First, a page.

Timeline: Tracing the Cultural Biography of the Mayer Bequest

The following timeline was made possible by library research, an examination of the World House Galleries records ca. 1953-1986 that are kept in the Archives of American Art in Washington, D.C., correspondence with the Khawam Brothers Antique Dealership and conversations with Batza Professor of Art & Art History Mary Ann Calo who has done extensive research of Herbert Mayer and the World House Galleries. Herbert Mayer was the Colgate Alumnus who donated the twenty Late Antique Egyptian Reliefs to the Picker Art Gallery. The donation of these reliefs was part of a series of large bequests to the University, dating from the 1960s to the mid-1980s, which included sculpture, painting and other art objects. The timeline traces significant events in the life of Herbert Mayer and all known references to the twenty Late Antique Egyptian reliefs that the Picker Art Gallery currently has in its collection.

Tracing the life history of Herbert Mayer underscores two roles he played throughout his lifetime: art admirer and businessman. An examination of the archives in Washington D.C. yielded some interesting information: much more Coptic art was in Mayer’s collection than anticipated, considering the emphasis “international modernism,” not ancient antiquities at Mayer’s World House Galleries. Although today we classify the reliefs in the Picker Collection be to “Late Antique,” references to the objects in Mayer’s records describe them as “Coptic,” which was a common, broad term for this type of artwork during the time that Mayer was collecting. The records showed that the collection included a Coptic Head, two small Coptic sculptures, Coptic textiles, and more reliefs than the twenty in Picker Gallery’s possession. There were at least three reliefs mentioned within the Archives that the Picker does not have: one of a lion, one of a Nereid, and one of a woman lying down. These three, however, were grouped together closely with two in our collection: 1966.1.882 and 1966.1.883.

Despite his lifelong fascination with art, Mayer was a businessman at heart and eventually wanted to sell much of his collection. In the archives, it is apparent that the Coptic art was for sale in auction, as there was letter of correspondence between Parke-Bernet Galleries, Inc. and Mayer about selling a variety of art including many Coptic pieces. It is unknown why Mayer donated twenty of his reliefs to Colgate and why they were donated on two separate occasions. One could speculate that he was holding on to the rest of the reliefs to try to make a profit. Another possible explanation is he valued the art and wanted to hold onto it for sentimental reasons, which would be supported by the fact that, according to records in the D.C. Archives, he displayed the relief of the Nereid in his own home in Connecticut. It is possible that he cycled these reliefs through his home and had a special place for them, although the former explanation is more likely.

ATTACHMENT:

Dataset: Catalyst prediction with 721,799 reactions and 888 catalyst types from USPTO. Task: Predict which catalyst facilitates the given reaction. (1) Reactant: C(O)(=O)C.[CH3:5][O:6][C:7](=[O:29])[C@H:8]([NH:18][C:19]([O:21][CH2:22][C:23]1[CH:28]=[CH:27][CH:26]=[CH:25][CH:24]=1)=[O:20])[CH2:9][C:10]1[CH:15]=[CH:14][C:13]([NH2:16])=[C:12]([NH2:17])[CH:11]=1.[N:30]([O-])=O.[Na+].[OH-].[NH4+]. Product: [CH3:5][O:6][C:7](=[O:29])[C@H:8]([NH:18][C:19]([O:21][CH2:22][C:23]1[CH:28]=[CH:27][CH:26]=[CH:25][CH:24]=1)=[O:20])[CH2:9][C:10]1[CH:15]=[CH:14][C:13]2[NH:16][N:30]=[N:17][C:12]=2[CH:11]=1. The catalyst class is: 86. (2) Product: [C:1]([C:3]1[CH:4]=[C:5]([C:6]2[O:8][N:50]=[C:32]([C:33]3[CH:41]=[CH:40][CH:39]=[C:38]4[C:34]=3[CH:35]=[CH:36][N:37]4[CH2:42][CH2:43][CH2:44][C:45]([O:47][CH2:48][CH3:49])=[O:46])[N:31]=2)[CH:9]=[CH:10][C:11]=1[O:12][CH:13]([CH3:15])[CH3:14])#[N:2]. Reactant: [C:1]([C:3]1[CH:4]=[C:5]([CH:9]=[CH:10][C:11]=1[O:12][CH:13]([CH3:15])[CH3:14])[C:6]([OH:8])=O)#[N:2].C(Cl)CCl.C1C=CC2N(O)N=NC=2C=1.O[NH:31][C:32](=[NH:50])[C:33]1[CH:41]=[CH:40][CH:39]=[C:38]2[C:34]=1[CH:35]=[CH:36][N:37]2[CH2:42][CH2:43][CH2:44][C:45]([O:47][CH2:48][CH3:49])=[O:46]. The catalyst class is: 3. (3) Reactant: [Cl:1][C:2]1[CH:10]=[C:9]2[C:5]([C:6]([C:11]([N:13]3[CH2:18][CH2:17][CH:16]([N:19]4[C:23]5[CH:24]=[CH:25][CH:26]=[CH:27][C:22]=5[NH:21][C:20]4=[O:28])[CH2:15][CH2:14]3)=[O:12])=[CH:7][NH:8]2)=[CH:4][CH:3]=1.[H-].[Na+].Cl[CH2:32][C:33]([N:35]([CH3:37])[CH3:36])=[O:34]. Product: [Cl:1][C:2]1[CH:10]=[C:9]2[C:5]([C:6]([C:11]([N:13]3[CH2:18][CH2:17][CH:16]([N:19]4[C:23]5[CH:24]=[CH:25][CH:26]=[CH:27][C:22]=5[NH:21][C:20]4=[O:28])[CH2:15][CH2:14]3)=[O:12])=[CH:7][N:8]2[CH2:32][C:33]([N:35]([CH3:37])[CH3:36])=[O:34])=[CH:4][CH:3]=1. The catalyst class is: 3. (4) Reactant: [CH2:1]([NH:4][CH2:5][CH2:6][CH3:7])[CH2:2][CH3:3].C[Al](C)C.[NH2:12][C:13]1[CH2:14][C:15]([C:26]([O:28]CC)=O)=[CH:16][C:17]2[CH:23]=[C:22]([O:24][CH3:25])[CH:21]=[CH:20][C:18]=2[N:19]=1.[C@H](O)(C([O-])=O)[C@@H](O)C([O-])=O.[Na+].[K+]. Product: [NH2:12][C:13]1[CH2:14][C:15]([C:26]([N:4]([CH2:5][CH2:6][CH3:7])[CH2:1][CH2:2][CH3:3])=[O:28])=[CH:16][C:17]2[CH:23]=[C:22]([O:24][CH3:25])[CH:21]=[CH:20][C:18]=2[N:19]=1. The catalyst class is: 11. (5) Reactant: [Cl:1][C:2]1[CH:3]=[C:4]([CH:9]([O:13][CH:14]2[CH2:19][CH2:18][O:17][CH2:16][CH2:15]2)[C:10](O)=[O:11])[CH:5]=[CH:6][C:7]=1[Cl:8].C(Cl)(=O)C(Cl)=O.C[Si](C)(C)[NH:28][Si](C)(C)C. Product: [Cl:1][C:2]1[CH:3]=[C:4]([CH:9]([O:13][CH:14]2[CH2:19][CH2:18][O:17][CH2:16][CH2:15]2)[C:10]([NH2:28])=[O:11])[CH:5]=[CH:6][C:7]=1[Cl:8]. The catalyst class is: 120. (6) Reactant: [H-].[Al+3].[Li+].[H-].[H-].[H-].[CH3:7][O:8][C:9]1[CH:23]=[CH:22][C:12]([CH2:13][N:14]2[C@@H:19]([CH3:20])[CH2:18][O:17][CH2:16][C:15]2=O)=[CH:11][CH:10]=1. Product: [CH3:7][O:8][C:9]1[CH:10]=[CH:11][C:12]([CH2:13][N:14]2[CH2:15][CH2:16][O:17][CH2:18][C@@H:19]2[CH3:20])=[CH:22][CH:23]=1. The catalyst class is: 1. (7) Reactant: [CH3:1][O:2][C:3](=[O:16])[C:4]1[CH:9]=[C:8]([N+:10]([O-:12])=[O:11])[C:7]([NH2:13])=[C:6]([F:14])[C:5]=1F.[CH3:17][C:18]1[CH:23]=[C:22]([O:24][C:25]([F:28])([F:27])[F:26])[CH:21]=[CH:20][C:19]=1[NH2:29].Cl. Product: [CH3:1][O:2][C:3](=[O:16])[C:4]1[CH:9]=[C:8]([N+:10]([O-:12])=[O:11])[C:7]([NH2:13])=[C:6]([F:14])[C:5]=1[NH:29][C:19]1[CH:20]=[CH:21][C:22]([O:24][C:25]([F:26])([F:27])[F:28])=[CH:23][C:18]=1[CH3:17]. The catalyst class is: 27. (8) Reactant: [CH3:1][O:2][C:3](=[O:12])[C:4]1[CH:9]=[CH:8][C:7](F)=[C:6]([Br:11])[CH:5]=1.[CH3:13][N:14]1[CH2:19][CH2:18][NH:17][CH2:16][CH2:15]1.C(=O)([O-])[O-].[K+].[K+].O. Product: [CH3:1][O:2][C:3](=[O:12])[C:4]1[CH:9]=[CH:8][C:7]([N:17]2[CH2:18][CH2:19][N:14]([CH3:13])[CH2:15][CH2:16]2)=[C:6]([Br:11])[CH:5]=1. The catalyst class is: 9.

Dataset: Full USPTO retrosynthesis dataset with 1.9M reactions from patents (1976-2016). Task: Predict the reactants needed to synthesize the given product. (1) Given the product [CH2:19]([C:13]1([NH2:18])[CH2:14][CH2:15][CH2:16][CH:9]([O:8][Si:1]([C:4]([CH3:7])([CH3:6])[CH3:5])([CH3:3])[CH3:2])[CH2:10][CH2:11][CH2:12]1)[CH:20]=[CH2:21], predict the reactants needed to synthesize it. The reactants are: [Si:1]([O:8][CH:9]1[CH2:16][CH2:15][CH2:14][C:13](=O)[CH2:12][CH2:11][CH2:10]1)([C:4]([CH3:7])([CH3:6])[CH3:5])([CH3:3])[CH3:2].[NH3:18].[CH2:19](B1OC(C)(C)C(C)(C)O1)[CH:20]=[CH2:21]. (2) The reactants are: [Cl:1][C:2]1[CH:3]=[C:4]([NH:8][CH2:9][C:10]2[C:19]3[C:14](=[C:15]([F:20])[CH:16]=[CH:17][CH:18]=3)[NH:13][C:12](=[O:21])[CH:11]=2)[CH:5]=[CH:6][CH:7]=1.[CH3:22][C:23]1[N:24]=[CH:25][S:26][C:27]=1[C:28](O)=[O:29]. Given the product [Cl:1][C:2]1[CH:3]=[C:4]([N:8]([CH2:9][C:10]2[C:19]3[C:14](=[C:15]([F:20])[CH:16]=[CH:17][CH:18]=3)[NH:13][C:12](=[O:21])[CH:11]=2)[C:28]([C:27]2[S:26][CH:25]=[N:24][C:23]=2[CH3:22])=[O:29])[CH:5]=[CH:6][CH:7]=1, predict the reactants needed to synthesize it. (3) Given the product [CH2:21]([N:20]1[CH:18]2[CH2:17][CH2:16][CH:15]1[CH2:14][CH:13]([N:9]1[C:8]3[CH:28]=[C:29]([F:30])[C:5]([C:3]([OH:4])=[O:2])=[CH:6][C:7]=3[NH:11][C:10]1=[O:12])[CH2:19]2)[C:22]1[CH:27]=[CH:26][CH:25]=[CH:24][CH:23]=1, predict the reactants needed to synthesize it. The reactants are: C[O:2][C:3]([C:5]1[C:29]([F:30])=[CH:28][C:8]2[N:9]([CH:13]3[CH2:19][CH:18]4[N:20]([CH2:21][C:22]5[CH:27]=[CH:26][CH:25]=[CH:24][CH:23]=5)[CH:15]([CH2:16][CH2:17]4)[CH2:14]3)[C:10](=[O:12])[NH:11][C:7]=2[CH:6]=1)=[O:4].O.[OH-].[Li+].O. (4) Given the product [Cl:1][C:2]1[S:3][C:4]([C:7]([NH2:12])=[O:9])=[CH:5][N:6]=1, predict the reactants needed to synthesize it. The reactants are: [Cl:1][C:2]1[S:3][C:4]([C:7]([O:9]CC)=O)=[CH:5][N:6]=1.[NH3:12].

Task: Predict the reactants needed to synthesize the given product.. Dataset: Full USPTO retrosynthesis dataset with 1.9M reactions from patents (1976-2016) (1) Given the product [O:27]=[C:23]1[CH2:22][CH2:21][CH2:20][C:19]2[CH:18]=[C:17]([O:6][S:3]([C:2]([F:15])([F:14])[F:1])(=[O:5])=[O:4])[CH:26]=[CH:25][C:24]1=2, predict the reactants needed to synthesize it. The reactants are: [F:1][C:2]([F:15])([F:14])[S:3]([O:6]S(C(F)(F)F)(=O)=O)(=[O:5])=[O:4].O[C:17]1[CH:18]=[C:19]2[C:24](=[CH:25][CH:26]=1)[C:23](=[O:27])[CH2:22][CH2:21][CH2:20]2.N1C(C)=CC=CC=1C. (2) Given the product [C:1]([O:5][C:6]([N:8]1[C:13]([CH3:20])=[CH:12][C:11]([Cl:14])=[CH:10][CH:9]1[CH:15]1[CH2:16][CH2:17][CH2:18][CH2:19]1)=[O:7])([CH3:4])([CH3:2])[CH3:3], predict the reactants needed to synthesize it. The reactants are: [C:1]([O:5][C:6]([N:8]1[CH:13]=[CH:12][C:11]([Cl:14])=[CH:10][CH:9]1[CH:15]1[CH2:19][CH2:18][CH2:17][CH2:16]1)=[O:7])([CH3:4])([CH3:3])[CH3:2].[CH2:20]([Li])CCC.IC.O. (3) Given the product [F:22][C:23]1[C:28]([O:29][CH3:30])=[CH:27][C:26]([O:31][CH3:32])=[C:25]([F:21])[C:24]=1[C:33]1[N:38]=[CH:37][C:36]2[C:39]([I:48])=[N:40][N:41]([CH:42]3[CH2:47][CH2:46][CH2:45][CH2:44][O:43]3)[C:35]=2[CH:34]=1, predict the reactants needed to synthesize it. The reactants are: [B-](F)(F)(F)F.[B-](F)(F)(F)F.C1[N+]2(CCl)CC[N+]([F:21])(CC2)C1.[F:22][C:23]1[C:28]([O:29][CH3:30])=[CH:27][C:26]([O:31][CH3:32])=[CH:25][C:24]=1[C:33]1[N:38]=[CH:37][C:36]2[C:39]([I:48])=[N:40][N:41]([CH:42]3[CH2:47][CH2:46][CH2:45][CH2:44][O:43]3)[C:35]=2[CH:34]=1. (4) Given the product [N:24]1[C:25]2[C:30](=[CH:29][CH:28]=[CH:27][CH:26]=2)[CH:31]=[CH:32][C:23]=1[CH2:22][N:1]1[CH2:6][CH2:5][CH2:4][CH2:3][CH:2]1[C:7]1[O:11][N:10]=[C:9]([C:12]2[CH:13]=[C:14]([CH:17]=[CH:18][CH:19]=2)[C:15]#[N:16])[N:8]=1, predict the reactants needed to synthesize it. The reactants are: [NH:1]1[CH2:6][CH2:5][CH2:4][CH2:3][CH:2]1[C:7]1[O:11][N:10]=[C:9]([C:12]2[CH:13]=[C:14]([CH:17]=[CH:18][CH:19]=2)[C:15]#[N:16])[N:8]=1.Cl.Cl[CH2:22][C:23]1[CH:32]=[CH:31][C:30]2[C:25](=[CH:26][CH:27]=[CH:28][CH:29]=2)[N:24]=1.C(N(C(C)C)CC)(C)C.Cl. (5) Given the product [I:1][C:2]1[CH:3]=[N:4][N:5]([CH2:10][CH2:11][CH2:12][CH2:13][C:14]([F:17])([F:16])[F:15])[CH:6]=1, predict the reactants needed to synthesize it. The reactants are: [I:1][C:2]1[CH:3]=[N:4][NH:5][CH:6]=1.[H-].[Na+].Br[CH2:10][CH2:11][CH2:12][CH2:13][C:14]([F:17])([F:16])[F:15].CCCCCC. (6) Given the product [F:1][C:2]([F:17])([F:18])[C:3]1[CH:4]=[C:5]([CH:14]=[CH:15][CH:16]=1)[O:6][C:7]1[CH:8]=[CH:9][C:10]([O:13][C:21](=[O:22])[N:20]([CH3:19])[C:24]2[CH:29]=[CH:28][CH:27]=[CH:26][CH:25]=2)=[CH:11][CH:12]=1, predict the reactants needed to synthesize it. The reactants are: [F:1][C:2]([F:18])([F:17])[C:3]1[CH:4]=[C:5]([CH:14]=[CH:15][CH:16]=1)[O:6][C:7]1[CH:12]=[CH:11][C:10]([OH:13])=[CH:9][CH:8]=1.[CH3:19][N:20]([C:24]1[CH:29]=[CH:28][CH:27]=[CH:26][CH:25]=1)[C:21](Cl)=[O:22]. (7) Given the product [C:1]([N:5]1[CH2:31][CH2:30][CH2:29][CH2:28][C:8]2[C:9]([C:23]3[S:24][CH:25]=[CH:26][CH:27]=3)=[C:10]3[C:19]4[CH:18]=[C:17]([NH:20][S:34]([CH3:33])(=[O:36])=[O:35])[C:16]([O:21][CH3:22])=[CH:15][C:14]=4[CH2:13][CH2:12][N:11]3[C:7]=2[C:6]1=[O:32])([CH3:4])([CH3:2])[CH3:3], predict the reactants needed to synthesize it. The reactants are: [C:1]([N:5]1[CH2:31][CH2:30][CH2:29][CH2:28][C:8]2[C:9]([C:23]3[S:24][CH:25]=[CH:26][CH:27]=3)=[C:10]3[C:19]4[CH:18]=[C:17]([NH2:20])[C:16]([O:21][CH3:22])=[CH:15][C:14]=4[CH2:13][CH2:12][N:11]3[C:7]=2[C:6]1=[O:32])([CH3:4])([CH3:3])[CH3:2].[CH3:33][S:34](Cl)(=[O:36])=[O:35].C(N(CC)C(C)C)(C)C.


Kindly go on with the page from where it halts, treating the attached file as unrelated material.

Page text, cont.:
Piecing together an account of the reliefs themselves contributes to a concept that is gaining traction in modern scholarship: the idea of the “cultural biography of objects.” Cultural biographies can be determined not only by assessing the value of an object itself, but the ways in which this value affected interactions between people. Uncovering information about the original location and the environment surrounding the creation of these objects is certainly important, however, these twenty pieces of limestone have managed to take on a life of their own. Over the course of fifty years, they have traveled from Egypt to New York City to Hamilton, New York; have probably been displayed in the context of primitive art as inspiration for modernists and, today, are the focus of a research seminar at a prestigious university. In many ways these reliefs have shaped the lives of those who have uncovered, exhibited, admired and researched them.

1929: Herbert Mayer graduated Colgate University as an English major and, after graduation, traveled around Europe with English Professor Russell Speirs, spending four months in Paris, apparently spending most of that time in the Louvre.

1930s: Mayer studied Law at the University of Wisconsin.

1938-1952: Mayer launched television stations in Cleveland, Portland and Kansas City.

1953: Herbert Mayer opened the World House Galleries in order to expose the New York City art market to the best contemporary international art that was available. The first two seasons showcased art from Italy, Korea, France, and Japan. Exhibits featured art that Mayer bought to be sold within the gallery, as well as art on loan from private collections and museums in order to round out his exhibitions. One distinctive feature of the Galleries was the ambitious catalogues, which gave the exhibits an authoritative voice.

1959: Herbert Mayer made a buying trip to Europe and Egypt. His exact itinerary including his whereabouts and purchases made during this trip are unknown.

1960: Renovations were made to the World House Galleries to add a sculpture court, as Mayer held a particular interest in this medium of art.